|Ann Talbot (left) meets Nyssa of Traken (right) in Black Orchid|
It is generally taken that all fingerprints are unique, but - as I understand it - this isn't actually provable. For instance there is no global database of everyone's fingerprints... and fingerprinting was only suggested as an investigative tool in the late 19th Century. So who knows what the fingerprint swirls of past centuries or millennia were like?
Take this possibility to pulpy extremes, in a heavily populated universe as seen in Doctor Who, and the amount of travelling The Doctor does, and it's not surprising that every so often he bumps into people who look a lot like people he knows (or, even, at times, himself).
I'm not even considering here Time Lords who have adopted the appearance - upon regeneration - of people they have previously encountered (such as The Twelfth Doctor and Caecilius, or The Sixth Doctor and Commander Maxil), but characters that just happen to be lookalikes.
|Morton Dill from The Chase|
I'm thinking of Nyssa meeting her doppleganger, Ann Talbot, in Black Orchid; the striking similarity between American tourist Morton Dill - from The Chase - and The First Doctor's next companion, Steven Taylor; The First Doctor and The Abbot of Amboise, from The Massacre of St Bartholomew's Eve; The Second Doctor and Ramón Salamander from The Enemy Of The World; and David Bradley's First Doctor and Solomon the pirate from Dinosaurs On A Spaceship for starters.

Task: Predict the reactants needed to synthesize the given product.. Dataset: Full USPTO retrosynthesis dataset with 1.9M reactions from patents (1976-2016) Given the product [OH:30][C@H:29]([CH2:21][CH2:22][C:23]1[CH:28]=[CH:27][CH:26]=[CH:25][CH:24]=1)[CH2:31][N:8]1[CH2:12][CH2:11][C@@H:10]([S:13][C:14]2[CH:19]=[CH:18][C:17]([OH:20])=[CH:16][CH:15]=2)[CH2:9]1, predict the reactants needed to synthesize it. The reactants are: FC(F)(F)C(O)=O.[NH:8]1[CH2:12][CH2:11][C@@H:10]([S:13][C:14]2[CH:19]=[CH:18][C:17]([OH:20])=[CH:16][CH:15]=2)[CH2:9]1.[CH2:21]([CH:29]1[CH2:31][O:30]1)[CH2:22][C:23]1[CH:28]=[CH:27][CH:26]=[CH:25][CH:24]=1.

|Solomon from Dinosaurs On A Spaceship|
Ignoring the behind-the-scenes logistical reasons why some of these occurred, "in-universe" they factor in nicely as a justification for a Doctor Who RPG gamesmaster to throw in characters that happen to look like one of the player-characters... but aren't necessarily manipulating that fact for evil intent.
As we've shown, there's a televisual precedent in Doctor Who for using this trope at your table (and you can, kind of, justify it with pulpy "science".)
It's a massive universe and sometimes these coincidences occur: misunderstandings, mistaken identity shenanigans, and wackiness ensues.
It doesn't have even to be a serious story element about the nature of identity; it can easily just be a comedic sub-plot.
While lookalikes certainly aren't a gimmick you should pull out too often, they make an interesting change from our old favourite: the evil clones from an alternate dimension (very topical in the wake of Crisis On Earth-X and just as Star Trek Discovery plunges gung-ho into the Mirror Dimension).